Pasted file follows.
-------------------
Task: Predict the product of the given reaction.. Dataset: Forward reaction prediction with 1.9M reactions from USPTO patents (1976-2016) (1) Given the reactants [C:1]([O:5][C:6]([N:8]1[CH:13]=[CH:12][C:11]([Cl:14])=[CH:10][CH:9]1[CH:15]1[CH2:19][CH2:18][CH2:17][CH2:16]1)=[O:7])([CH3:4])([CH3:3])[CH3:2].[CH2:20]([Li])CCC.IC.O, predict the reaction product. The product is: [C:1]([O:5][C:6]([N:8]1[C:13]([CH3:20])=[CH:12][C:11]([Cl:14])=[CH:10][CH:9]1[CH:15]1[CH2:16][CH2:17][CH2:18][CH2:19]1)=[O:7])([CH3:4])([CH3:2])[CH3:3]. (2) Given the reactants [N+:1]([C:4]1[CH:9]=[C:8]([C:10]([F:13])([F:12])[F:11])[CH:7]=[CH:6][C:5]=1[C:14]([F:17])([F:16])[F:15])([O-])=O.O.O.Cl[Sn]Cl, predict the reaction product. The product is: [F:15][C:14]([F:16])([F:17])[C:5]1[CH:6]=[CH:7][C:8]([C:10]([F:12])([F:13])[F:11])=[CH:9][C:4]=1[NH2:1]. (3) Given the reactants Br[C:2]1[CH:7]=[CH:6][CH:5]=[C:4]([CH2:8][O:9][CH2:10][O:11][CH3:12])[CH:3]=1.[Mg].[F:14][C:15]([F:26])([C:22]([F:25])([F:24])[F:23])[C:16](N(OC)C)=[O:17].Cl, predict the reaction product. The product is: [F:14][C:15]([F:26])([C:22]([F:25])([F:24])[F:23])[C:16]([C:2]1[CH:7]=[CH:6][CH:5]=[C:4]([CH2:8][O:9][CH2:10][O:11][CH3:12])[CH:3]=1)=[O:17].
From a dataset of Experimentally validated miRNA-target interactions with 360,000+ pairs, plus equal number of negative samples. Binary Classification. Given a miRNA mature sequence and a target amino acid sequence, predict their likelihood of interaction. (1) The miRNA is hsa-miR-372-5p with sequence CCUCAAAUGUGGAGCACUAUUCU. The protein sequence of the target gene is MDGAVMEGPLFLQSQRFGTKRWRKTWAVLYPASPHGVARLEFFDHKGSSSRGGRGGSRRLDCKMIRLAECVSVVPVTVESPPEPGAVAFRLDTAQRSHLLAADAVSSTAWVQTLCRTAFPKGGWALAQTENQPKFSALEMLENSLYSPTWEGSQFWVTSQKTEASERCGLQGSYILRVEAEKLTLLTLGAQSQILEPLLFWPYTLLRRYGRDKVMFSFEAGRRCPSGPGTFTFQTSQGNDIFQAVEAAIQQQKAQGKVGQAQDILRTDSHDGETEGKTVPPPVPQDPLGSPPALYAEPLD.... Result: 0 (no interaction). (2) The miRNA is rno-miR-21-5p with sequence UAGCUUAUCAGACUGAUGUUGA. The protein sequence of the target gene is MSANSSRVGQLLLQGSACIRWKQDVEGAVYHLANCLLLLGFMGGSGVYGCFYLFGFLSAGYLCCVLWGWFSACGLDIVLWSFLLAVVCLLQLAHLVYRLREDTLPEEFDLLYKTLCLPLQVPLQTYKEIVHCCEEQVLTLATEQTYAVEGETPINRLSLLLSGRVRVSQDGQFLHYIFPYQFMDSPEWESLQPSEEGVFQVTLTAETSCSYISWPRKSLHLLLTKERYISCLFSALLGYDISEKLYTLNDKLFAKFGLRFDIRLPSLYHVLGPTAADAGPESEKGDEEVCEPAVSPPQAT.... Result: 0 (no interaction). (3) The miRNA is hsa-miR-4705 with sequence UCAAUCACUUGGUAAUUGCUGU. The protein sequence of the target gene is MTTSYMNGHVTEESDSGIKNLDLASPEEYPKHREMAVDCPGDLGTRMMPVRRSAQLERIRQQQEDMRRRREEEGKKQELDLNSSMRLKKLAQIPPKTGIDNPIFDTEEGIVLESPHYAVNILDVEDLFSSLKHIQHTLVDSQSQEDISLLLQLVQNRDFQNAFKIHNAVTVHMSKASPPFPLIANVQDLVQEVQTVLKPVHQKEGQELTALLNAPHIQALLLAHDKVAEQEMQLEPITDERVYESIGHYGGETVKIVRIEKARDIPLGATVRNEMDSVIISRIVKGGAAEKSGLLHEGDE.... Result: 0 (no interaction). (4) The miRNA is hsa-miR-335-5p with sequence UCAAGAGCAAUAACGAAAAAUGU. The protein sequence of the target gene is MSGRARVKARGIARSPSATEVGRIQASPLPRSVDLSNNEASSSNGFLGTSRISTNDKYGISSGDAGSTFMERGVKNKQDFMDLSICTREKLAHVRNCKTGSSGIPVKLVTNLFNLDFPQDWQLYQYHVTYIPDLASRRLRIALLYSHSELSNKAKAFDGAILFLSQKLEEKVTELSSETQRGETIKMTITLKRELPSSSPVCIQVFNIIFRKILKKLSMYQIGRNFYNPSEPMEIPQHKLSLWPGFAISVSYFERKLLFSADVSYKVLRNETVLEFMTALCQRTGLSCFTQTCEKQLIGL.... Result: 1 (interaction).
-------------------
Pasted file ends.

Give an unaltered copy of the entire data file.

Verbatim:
Task: Predict the product of the given reaction.. Dataset: Forward reaction prediction with 1.9M reactions from USPTO patents (1976-2016) (1) Given the reactants [C:1]([O:5][C:6]([N:8]1[CH:13]=[CH:12][C:11]([Cl:14])=[CH:10][CH:9]1[CH:15]1[CH2:19][CH2:18][CH2:17][CH2:16]1)=[O:7])([CH3:4])([CH3:3])[CH3:2].[CH2:20]([Li])CCC.IC.O, predict the reaction product. The product is: [C:1]([O:5][C:6]([N:8]1[C:13]([CH3:20])=[CH:12][C:11]([Cl:14])=[CH:10][CH:9]1[CH:15]1[CH2:16][CH2:17][CH2:18][CH2:19]1)=[O:7])([CH3:4])([CH3:2])[CH3:3]. (2) Given the reactants [N+:1]([C:4]1[CH:9]=[C:8]([C:10]([F:13])([F:12])[F:11])[CH:7]=[CH:6][C:5]=1[C:14]([F:17])([F:16])[F:15])([O-])=O.O.O.Cl[Sn]Cl, predict the reaction product. The product is: [F:15][C:14]([F:16])([F:17])[C:5]1[CH:6]=[CH:7][C:8]([C:10]([F:12])([F:13])[F:11])=[CH:9][C:4]=1[NH2:1]. (3) Given the reactants Br[C:2]1[CH:7]=[CH:6][CH:5]=[C:4]([CH2:8][O:9][CH2:10][O:11][CH3:12])[CH:3]=1.[Mg].[F:14][C:15]([F:26])([C:22]([F:25])([F:24])[F:23])[C:16](N(OC)C)=[O:17].Cl, predict the reaction product. The product is: [F:14][C:15]([F:26])([C:22]([F:25])([F:24])[F:23])[C:16]([C:2]1[CH:7]=[CH:6][CH:5]=[C:4]([CH2:8][O:9][CH2:10][O:11][CH3:12])[CH:3]=1)=[O:17].
From a dataset of Experimentally validated miRNA-target interactions with 360,000+ pairs, plus equal number of negative samples. Binary Classification. Given a miRNA mature sequence and a target amino acid sequence, predict their likelihood of interaction. (1) The miRNA is hsa-miR-372-5p with sequence CCUCAAAUGUGGAGCACUAUUCU. The protein sequence of the target gene is MDGAVMEGPLFLQSQRFGTKRWRKTWAVLYPASPHGVARLEFFDHKGSSSRGGRGGSRRLDCKMIRLAECVSVVPVTVESPPEPGAVAFRLDTAQRSHLLAADAVSSTAWVQTLCRTAFPKGGWALAQTENQPKFSALEMLENSLYSPTWEGSQFWVTSQKTEASERCGLQGSYILRVEAEKLTLLTLGAQSQILEPLLFWPYTLLRRYGRDKVMFSFEAGRRCPSGPGTFTFQTSQGNDIFQAVEAAIQQQKAQGKVGQAQDILRTDSHDGETEGKTVPPPVPQDPLGSPPALYAEPLD.... Result: 0 (no interaction). (2) The miRNA is rno-miR-21-5p with sequence UAGCUUAUCAGACUGAUGUUGA. The protein sequence of the target gene is MSANSSRVGQLLLQGSACIRWKQDVEGAVYHLANCLLLLGFMGGSGVYGCFYLFGFLSAGYLCCVLWGWFSACGLDIVLWSFLLAVVCLLQLAHLVYRLREDTLPEEFDLLYKTLCLPLQVPLQTYKEIVHCCEEQVLTLATEQTYAVEGETPINRLSLLLSGRVRVSQDGQFLHYIFPYQFMDSPEWESLQPSEEGVFQVTLTAETSCSYISWPRKSLHLLLTKERYISCLFSALLGYDISEKLYTLNDKLFAKFGLRFDIRLPSLYHVLGPTAADAGPESEKGDEEVCEPAVSPPQAT.... Result: 0 (no interaction). (3) The miRNA is hsa-miR-4705 with sequence UCAAUCACUUGGUAAUUGCUGU. The protein sequence of the target gene is MTTSYMNGHVTEESDSGIKNLDLASPEEYPKHREMAVDCPGDLGTRMMPVRRSAQLERIRQQQEDMRRRREEEGKKQELDLNSSMRLKKLAQIPPKTGIDNPIFDTEEGIVLESPHYAVNILDVEDLFSSLKHIQHTLVDSQSQEDISLLLQLVQNRDFQNAFKIHNAVTVHMSKASPPFPLIANVQDLVQEVQTVLKPVHQKEGQELTALLNAPHIQALLLAHDKVAEQEMQLEPITDERVYESIGHYGGETVKIVRIEKARDIPLGATVRNEMDSVIISRIVKGGAAEKSGLLHEGDE.... Result: 0 (no interaction). (4) The miRNA is hsa-miR-335-5p with sequence UCAAGAGCAAUAACGAAAAAUGU. The protein sequence of the target gene is MSGRARVKARGIARSPSATEVGRIQASPLPRSVDLSNNEASSSNGFLGTSRISTNDKYGISSGDAGSTFMERGVKNKQDFMDLSICTREKLAHVRNCKTGSSGIPVKLVTNLFNLDFPQDWQLYQYHVTYIPDLASRRLRIALLYSHSELSNKAKAFDGAILFLSQKLEEKVTELSSETQRGETIKMTITLKRELPSSSPVCIQVFNIIFRKILKKLSMYQIGRNFYNPSEPMEIPQHKLSLWPGFAISVSYFERKLLFSADVSYKVLRNETVLEFMTALCQRTGLSCFTQTCEKQLIGL.... Result: 1 (interaction).